The Cost of work-related injury and illness for Australian employers, workers and the community: 2005-06, Australian Safety and Compensation Council, March 2009.
Bad on safety, terrible on health
Enforcement action by the Health and Safety Executive (HSE) has plummeted on almost all major indicators, the watchdog has conceded – and it is failing nearly entirely to address workplace health breaches.
A paper to HSE’s 30 June 2010 board meeting notes that prosecutions on health issues are exceedingly rare – an HSE guesstimate indicates they are outnumbered 7-to-1 by safety prosecutions - despite work-related ill-health causing five times as much lost time as that resulting from injuries. HSE estimates work-related diseases also outnumber officially reported workplace injuries by five to one. It means negligent employers causing often fatal long-term occupational diseases at least 35 times less likely to end up in dock as those injuring workers.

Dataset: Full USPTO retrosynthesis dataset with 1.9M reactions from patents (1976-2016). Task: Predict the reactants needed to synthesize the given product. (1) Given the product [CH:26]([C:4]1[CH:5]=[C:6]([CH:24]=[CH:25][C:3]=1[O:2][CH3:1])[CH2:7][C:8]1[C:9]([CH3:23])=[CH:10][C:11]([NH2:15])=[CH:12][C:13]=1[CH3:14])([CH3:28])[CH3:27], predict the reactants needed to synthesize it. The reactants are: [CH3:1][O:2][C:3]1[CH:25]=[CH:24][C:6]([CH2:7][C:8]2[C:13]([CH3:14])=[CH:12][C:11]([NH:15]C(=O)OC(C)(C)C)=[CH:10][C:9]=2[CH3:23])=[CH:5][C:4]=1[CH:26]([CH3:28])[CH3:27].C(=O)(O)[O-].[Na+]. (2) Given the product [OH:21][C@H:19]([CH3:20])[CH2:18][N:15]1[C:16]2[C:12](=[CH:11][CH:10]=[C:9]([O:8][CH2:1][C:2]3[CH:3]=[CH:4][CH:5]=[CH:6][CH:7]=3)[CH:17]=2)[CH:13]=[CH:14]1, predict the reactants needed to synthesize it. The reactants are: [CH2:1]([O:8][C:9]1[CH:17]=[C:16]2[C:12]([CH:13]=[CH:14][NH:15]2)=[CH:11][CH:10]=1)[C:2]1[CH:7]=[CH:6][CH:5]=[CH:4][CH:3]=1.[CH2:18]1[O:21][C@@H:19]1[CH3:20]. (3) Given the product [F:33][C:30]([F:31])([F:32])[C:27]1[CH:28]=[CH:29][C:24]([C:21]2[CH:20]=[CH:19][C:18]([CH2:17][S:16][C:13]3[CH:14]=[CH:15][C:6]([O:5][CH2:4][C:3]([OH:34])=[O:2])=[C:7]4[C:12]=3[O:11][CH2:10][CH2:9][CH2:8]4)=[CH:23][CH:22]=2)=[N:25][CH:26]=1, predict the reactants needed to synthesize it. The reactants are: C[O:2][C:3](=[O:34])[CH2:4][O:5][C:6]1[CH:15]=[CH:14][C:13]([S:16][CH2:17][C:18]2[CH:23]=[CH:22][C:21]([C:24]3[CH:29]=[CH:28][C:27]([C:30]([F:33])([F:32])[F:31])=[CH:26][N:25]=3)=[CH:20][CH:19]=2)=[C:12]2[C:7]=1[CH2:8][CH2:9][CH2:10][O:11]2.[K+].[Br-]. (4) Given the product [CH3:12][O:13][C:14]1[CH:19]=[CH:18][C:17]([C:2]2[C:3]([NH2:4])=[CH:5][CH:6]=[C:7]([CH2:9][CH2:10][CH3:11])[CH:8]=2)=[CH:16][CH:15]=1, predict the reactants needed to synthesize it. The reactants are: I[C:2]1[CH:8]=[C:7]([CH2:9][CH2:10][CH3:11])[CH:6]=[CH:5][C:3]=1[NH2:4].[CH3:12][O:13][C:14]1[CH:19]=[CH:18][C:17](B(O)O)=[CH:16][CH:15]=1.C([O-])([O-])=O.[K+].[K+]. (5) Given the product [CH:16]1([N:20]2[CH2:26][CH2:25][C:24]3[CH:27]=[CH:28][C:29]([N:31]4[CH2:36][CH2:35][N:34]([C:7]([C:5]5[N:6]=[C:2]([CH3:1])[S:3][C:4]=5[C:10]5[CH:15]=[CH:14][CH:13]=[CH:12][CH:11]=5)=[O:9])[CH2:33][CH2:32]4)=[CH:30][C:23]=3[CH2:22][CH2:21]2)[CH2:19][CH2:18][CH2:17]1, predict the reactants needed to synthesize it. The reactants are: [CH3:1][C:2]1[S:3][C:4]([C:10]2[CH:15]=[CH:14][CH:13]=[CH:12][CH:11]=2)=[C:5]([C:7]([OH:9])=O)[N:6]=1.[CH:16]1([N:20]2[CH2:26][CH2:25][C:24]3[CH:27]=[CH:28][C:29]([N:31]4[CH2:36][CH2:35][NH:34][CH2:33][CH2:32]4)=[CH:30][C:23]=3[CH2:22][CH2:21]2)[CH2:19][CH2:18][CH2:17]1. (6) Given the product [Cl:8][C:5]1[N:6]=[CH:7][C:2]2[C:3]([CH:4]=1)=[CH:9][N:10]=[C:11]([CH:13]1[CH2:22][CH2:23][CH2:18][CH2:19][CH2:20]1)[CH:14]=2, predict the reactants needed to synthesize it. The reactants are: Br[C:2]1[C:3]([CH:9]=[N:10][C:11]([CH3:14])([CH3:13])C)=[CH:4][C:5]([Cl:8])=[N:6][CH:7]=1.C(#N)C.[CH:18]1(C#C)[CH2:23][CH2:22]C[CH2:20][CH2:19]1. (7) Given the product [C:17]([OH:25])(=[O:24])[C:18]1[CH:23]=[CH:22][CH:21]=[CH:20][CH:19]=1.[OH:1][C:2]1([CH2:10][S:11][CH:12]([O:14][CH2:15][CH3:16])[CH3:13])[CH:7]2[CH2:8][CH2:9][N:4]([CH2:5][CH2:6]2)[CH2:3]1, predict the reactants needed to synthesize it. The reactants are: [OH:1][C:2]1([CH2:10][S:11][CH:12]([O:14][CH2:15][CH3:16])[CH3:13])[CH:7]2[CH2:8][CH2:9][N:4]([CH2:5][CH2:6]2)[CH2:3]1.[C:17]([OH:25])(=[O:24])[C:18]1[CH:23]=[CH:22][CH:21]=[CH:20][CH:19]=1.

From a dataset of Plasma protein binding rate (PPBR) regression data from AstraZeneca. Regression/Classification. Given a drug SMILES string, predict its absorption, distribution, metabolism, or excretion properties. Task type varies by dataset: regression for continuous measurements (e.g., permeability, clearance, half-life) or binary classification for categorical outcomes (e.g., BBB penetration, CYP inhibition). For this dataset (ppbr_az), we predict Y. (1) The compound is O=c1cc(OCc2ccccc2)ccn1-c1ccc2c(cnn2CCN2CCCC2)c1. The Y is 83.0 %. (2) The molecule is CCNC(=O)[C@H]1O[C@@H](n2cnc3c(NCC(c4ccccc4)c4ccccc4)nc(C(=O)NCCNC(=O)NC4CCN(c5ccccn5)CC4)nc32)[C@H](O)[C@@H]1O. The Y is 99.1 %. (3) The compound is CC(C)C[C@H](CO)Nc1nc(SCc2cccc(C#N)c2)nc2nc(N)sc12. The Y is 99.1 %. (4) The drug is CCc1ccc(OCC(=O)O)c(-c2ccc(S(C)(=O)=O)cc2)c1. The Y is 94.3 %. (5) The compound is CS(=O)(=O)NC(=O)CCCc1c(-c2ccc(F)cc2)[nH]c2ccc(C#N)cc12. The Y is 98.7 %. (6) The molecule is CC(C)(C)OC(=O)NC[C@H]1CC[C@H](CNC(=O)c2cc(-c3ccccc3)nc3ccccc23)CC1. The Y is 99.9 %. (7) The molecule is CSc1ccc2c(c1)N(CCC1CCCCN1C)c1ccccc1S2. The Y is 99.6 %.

The watchdog appears to have little confidence it can remedy this enforcement bias, with the report noting “careful consideration of the effort put into prosecution activity needs to be made as to what the return of our efforts will be. It is not, therefore, an ‘open and shut’ case that automatically we should put more effort into prosecution activity for health if it displaces other activity, eg. service of notices that may be more efficient and effective way of improving standards.”
Review of enforcement by FOD, paper to the HSE board, 30 June 2010 [pdf].
• Firms will do the right thing
• No problem in modern workplaces
• Health and safety has gone mad
• The problem is the compo culture
• Self-enforcement is the way
• It’s a matter of common sense
• Small firms never hurt anyone
• Safety laws burden business
Workplace harm up, prosecutions down more
Deadly jeans fade out of fashion more
Compensation claims have fallen dramatically more
Voluntary safety schemes fail, again and again more
Don’t base policy on deadly lies more
Bad on safety, terrible on health more
This feature is an expanded version of the Hazards issue 112 centrepages factsheet (pdf)